White Privilege

I’ve always been frustrated with the institutionalized racism so prevalent in my country. The fact that even though white women are more likely to get breast cancer, black women are more likely to die (1). The fact that a black family making $100,000 lives in a more disadvantaged neighborhood than a white family making $30,000 (I learned this statistic today and cannot get it out of my mind) (2). The fact that an unarmed black man is 7 times more likely to be shot by the police than a white man (3). The astounding incarceration rates of African American men compared to white men charged with the same crime (4). I could go on and on about the inequalities in every aspect of American life. The point is that there are structural and economic barriers that inhibit minorities from living lives of equal quality in the United States.

The recent murders of Eric Garner, John Crawford III (in the town next to mine), Michael Brown, the Charleston massacre, (and many other deaths not receiving the attention they deserve) have finally gotten people to talk about an ongoing problem in the United States. Unfortunately, though, these murders were pegged on individuals when in reality it is a structural, institutionalized issue embedded in our society.

The Black Lives Matter movement has enhanced the conversation of race in the United States; a conversation that needs to continue. For white people it is so easy to unconsciously sweep these problems under the rug, because we are the ones who benefit from the inequalities. Feeling the need to be “sensitive” about racial discussion is protecting white feelings over black lives, as so frankly put by John Metta (his blog entry included below). It’s a tough pill to swallow but accurate all the same. No snowflake in an avalanche ever feels the responsibility of destruction, and yet it is a significant part of the cascade.

The silence is deafening.

This blog is following my journey with Global Health Corps. Racial and socioeconomic inequalities are inextricably linked to health outcomes. This is a part of my work and passion for doing what I do. Someone’s physical, mental, or social wellbeing should not be defined by race, gender (to which I will dedicate another blog post I am sure), class, or other constraint.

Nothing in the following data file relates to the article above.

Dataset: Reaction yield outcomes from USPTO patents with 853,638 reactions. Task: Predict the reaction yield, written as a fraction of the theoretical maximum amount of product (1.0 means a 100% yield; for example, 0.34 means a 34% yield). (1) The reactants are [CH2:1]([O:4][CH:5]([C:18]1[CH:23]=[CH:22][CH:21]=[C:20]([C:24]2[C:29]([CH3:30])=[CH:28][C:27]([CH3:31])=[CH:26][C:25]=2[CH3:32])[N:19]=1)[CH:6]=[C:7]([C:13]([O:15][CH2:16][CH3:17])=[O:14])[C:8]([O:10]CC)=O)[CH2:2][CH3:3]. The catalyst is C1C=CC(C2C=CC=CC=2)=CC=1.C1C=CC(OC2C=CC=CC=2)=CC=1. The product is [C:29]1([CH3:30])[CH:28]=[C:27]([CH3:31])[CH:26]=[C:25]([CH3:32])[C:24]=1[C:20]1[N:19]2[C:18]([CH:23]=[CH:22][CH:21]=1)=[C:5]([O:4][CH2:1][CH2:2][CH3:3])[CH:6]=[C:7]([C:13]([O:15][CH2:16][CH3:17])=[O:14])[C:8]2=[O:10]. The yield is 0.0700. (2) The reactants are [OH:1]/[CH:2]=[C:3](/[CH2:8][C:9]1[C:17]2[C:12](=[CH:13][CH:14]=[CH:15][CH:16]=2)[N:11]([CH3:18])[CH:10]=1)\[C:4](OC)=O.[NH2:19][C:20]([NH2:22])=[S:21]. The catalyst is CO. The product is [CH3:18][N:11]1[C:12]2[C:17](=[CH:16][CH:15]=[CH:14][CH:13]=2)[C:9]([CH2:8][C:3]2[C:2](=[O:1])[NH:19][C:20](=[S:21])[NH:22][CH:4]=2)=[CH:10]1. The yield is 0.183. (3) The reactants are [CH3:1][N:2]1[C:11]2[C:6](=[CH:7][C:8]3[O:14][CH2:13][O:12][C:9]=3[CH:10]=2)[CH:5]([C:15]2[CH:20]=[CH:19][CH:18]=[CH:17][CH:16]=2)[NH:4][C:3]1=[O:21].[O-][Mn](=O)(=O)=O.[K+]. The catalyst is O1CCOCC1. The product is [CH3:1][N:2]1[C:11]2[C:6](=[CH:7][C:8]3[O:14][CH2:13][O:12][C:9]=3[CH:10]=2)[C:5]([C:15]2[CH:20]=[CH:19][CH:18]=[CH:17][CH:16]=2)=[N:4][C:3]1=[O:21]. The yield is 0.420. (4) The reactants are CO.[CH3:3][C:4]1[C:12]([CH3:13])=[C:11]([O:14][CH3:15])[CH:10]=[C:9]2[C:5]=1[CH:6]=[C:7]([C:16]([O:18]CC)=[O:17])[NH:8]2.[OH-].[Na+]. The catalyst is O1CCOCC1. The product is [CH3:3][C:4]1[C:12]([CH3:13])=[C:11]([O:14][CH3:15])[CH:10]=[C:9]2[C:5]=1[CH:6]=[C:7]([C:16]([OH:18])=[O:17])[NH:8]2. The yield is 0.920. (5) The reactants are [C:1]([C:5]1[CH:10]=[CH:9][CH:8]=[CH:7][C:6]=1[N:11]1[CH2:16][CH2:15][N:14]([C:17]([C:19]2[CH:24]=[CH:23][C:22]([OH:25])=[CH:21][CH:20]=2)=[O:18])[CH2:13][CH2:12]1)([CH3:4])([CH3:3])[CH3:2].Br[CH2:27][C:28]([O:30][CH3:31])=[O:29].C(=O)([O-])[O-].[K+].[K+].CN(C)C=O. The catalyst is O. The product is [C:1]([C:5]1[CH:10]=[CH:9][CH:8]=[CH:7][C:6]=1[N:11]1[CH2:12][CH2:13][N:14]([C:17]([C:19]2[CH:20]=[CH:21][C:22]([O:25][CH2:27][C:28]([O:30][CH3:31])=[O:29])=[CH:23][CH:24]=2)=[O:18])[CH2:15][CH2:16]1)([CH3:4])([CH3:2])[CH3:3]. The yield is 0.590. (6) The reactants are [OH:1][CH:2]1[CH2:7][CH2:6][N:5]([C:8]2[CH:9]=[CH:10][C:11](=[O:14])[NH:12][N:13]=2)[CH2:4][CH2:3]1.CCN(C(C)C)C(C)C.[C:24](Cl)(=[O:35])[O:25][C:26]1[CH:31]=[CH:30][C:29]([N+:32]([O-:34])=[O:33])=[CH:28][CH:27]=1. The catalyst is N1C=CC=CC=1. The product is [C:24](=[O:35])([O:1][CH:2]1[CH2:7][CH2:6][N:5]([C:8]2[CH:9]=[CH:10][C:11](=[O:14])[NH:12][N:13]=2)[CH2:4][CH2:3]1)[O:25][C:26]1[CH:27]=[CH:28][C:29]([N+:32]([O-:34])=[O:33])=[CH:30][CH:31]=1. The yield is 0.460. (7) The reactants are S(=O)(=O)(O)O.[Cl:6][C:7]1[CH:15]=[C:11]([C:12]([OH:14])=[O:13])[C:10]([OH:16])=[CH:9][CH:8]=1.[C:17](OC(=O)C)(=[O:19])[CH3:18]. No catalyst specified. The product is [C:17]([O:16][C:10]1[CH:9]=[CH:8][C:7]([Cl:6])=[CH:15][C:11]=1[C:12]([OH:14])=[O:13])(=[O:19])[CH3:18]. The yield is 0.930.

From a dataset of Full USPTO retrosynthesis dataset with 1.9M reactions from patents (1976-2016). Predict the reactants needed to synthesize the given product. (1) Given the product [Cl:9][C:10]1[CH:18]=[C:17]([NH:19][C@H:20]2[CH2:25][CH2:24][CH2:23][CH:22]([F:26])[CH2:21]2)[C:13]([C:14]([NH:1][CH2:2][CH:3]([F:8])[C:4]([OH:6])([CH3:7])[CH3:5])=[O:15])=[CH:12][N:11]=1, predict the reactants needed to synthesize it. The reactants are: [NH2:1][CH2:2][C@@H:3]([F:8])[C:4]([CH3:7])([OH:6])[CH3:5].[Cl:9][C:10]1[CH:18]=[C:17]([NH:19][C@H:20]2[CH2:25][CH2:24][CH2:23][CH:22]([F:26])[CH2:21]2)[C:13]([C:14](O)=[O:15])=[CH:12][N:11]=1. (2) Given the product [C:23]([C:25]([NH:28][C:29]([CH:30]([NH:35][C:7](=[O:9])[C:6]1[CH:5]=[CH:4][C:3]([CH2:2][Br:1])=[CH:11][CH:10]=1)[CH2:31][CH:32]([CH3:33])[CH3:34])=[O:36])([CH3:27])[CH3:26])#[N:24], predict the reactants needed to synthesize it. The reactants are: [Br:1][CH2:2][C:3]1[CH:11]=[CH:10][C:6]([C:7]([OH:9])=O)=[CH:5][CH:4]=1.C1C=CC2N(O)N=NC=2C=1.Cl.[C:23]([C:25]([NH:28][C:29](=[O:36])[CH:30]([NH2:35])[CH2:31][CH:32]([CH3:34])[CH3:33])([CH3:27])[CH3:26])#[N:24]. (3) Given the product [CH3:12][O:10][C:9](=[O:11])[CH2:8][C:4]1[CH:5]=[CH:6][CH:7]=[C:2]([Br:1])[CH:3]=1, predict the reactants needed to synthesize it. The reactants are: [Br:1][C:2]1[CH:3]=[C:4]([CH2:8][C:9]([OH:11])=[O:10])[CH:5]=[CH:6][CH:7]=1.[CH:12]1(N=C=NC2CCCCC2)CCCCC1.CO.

My experiences in Malawi thus far have made things very clear: white privilege transcends borders. As a white person in a predominately black country I have become inundated with my own privilege. Things are made easy for me. The visa process is simple. In general I have no safety concerns, and if I am in trouble I know someone will come to my aid (and that is a huge privilege). I am respected and even have been called the “honored guest.” Wait… what?? There is nothing special about me. This all was hard for me to understand. That’s when it hit me: white privilege transcends borders.


Racial oppression is a global problem, and racism is embedded into societies and social structures all over the world. I’ve spent many nights wondering what I can do about this. I try to stay informed and educated which is an essential first step, but I also need to do something.

I taught a media studies course at the University of Michigan that sparked my interest in the media portrayal of black men and women in America. Not just the news, but also television shows, commercials, films, and more. The psycho-social impact of what is perpetuated through film plays a significant role in society. So that’s my first action item: Be aware of how people are represented and say something.

Having the discussion is also an integral component of change. It is important to remember that not having to do anything is a privilege, thereby we are obligated to do something. Being able to close your doors to this issue is a freedom that many people don’t have. And the silence is contributing to the problem.

I am often at a loss for words or actions, and have been reading advice from many other people. I would love to hear thoughts on this topic, because something needs to change.